Several issues including too much debt and a duo of reputation-damaging lawsuits are kneecapping an internet services company backed by
Vertrue Inc. and its subsidiaries offer members savings opportunities, membership rewards and other benefits for shopping and entertainment. One Equity,
The company’s revenues fell 17 percent in the first half of the year due to a declining member base, according to Moody’s Investors Service, which recently downgraded the company’s debt ratings. By June 2012, an agreement with lenders not to let its total leverage exceed 6.75x its EBITDA will take effect, though Moody’s expects the company’s total leverage to exceed 7x EBITDA by the end of this year. The company has also exhausted a $30 million revolving line of credit.
“Given the recent earnings decline and resulting increase in financial leverage, Moody’s believes Vertrue’s capital structure may be unsustainable,” analyst Suzanne Wingo wrote in a report detailing the downgrade.
The company is losing members in part because of two lawsuits that have damaged its brand, Wingo told Buyouts. As of June 30, the company reported $16 million of cash on its balance sheet, most of which it needs to run daily operations, according to Moody’s.
In one case, a court in Iowa recently ordered the company to pay more than $30 million for using deceptive practices to market club memberships in the largest consumer protection verdict ever awarded in that state, according to the office of Iowa’s attorney general. For example, the company would lure customers to take a trial membership in exchange for $25 gift cards or other premiums, then set up obstacles designed to delay efforts to redeem the premiums. The company also recently settled a class action lawsuit against it in Tennessee alleging it enrolled consumers in its membership programs and charged monthly fees to their debit cards without their written approval.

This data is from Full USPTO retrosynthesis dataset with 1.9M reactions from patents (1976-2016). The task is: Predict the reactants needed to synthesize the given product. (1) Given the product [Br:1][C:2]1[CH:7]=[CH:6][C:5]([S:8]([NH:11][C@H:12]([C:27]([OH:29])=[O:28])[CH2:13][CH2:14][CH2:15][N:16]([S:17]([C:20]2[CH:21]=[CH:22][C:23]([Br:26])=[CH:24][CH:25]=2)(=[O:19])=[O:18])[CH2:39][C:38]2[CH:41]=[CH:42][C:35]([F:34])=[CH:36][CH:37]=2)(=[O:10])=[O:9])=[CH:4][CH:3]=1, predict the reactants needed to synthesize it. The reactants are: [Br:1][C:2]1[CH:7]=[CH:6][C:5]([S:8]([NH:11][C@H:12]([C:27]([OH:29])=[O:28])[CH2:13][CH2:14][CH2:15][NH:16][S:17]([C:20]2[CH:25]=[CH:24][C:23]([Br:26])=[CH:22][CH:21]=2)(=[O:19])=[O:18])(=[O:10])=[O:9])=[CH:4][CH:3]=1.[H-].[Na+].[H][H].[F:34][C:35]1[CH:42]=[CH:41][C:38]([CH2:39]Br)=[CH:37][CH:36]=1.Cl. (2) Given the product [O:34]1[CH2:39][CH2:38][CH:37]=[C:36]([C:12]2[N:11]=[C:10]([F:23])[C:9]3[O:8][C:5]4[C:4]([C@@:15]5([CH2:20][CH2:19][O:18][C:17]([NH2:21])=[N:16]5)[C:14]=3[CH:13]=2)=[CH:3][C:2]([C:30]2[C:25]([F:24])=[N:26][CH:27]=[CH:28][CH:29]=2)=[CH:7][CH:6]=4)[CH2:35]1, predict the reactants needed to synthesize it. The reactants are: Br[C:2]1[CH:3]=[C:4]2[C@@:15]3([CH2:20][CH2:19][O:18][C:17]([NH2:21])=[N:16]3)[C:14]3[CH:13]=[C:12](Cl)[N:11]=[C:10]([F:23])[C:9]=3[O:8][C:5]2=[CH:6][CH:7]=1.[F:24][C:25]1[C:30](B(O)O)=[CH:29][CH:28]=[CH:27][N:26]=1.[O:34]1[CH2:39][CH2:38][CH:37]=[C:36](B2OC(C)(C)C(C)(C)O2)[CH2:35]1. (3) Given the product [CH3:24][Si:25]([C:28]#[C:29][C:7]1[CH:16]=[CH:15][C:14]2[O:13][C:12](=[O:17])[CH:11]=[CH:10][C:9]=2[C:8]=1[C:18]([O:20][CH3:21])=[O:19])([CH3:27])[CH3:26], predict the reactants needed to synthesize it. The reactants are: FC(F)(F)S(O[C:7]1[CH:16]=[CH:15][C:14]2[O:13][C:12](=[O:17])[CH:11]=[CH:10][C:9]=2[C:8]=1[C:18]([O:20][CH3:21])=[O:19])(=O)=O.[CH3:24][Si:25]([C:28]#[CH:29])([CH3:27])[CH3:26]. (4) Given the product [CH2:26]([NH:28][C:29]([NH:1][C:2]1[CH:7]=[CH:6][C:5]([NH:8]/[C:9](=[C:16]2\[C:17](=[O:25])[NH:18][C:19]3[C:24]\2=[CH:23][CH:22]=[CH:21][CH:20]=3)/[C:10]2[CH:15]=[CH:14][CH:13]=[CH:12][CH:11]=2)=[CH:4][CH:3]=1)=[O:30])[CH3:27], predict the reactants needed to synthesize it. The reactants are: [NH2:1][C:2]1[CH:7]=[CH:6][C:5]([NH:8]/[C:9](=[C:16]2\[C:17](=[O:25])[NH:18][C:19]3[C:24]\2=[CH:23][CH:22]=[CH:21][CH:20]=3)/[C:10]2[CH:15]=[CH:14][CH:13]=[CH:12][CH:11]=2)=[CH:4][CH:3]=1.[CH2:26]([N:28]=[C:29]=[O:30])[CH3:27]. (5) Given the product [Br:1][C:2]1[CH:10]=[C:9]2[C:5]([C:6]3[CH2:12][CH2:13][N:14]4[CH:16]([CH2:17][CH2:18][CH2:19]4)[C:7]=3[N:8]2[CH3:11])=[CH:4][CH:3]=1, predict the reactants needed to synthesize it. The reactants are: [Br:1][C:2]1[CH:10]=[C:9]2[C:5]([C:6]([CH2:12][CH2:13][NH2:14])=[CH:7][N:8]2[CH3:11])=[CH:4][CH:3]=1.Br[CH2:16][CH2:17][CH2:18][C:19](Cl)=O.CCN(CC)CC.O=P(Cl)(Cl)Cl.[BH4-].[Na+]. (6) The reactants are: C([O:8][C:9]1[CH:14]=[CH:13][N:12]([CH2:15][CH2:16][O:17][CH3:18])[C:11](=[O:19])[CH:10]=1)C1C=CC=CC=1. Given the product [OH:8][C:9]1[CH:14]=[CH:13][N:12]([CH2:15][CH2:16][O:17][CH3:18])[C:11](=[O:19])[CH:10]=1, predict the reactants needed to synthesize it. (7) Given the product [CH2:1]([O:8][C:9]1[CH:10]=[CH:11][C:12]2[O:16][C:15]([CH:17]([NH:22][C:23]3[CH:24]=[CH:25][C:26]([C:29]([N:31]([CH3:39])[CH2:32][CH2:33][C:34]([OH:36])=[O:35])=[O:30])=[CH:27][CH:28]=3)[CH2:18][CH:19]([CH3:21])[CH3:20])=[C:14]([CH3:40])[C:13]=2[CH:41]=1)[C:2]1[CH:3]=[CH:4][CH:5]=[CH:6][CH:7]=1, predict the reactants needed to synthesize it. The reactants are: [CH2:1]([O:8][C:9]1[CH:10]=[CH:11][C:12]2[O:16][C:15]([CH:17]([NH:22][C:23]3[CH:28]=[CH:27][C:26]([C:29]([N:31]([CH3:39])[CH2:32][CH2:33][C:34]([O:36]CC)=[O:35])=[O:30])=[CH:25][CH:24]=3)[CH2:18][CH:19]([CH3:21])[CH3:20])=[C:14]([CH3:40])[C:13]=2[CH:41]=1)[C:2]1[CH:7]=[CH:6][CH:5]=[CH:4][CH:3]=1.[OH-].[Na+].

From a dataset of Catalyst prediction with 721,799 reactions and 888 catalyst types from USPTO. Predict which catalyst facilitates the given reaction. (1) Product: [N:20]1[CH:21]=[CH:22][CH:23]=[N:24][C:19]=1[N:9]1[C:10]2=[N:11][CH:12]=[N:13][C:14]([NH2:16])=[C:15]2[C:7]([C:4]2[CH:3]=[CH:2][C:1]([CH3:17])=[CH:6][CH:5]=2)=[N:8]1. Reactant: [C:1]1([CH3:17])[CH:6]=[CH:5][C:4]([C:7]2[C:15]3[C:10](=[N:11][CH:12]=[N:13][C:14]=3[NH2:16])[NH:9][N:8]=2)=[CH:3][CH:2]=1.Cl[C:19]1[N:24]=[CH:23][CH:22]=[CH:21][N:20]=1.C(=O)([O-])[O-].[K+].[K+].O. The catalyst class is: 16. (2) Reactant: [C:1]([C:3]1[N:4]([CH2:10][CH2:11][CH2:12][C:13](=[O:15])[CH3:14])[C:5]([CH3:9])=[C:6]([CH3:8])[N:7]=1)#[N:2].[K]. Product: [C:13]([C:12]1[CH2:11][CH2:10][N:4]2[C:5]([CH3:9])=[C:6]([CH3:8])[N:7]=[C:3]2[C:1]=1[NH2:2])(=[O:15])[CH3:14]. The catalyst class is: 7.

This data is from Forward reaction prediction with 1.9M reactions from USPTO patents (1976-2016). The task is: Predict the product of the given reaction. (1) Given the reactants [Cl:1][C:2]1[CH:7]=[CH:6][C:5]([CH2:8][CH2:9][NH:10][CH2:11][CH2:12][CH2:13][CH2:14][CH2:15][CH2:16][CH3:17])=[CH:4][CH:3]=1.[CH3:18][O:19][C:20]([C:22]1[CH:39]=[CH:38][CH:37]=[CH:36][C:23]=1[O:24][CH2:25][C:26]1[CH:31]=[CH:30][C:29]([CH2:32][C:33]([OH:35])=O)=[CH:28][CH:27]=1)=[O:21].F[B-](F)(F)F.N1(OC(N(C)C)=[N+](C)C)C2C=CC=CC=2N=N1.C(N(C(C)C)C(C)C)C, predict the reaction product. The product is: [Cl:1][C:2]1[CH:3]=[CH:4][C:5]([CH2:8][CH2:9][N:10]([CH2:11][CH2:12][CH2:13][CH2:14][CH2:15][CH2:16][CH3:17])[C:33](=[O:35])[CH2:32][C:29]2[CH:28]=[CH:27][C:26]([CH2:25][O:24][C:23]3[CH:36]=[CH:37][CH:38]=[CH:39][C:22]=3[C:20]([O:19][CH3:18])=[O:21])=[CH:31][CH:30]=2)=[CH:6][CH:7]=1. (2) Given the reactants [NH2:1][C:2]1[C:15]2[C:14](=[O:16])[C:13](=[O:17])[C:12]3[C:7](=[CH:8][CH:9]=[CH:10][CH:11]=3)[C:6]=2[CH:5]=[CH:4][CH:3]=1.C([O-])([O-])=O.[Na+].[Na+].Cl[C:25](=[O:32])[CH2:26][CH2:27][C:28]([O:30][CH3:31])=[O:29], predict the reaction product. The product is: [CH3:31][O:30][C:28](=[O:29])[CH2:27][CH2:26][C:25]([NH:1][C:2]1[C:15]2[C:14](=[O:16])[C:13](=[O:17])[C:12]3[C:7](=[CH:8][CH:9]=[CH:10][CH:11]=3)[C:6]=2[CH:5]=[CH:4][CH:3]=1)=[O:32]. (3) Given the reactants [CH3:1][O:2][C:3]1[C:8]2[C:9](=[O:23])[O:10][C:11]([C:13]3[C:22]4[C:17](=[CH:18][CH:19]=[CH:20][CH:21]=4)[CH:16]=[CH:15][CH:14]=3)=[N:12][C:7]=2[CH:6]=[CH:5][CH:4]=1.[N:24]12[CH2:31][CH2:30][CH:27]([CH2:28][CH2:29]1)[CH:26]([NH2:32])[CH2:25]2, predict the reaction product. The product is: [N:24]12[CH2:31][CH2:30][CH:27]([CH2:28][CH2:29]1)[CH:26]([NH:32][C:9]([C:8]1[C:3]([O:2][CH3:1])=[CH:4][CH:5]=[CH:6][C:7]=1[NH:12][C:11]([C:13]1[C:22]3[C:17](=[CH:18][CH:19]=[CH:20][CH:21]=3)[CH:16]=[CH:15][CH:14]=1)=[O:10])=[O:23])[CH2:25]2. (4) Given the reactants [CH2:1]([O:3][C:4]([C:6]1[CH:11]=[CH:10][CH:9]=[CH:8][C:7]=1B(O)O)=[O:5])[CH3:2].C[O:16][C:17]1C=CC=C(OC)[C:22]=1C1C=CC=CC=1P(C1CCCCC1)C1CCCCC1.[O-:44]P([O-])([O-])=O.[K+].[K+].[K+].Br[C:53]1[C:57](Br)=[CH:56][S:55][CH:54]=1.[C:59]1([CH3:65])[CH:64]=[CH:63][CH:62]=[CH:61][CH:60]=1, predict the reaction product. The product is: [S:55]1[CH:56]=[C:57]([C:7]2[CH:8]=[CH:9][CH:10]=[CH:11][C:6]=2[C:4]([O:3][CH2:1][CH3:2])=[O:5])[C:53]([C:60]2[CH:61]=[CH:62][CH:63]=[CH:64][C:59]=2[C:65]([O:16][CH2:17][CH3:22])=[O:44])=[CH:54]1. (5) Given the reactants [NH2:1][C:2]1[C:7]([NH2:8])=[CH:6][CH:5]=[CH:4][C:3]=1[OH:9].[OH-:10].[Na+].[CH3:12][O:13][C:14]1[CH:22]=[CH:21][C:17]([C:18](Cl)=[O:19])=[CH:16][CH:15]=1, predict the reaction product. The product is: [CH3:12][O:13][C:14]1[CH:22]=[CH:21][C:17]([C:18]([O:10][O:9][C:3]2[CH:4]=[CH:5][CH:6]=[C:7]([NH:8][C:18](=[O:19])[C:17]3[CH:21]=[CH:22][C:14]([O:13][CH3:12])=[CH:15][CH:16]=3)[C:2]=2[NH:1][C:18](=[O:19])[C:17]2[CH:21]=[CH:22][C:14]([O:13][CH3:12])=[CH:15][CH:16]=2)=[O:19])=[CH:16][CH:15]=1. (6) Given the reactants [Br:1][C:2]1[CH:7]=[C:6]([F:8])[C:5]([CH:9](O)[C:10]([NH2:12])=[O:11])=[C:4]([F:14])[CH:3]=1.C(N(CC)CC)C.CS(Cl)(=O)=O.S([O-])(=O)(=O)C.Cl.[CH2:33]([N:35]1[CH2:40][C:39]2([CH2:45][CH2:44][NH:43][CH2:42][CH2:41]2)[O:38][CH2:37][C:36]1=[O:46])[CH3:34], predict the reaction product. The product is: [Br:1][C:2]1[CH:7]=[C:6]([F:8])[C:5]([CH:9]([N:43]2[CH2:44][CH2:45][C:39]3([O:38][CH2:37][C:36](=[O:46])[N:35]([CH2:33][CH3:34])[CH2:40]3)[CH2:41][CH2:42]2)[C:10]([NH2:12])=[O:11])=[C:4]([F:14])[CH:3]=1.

The company is also losing members because it has cut back its spending on marketing critical to attain and retain them. On this topic, Moody’s portrays the company in a damned-if-you-do, damned-if-you-don’t predicament: The ratings agency doesn’t expect free cash flow to turn positive in the near-term unless the company continues to reduce its spending on marketing; however, further reductions in spending on marketing will hurt future revenues and medium-term earnings and cash flow.
Vertrue’s revenues were approximately $546 million for the 12 months ending June 30, according to Moody’s.
Moody’s downgraded the company’s corporate family and probability of default ratings to ‘Caa2’ from ‘B3.’ It also downgraded its $30 million first lien revolver and term loan to ‘B3’ from ‘B1’ and its $200 million second lien term loan to ‘Caa3’ from ‘Caa2.’ An upgrade is unlikely in the near-term, the ratings agency said.
One Equity manages $11 billion of investments and commitments for JPMorgan Chase & Co. The firm, currently investing from $3 billion fourth fund, typically invests around $50 million to $50 million per transaction.
Executives from One Equity declined to comment. Executives from Brencourt, Rho Capital and Oak Investment either did not respond to a request for comment or could not be reached.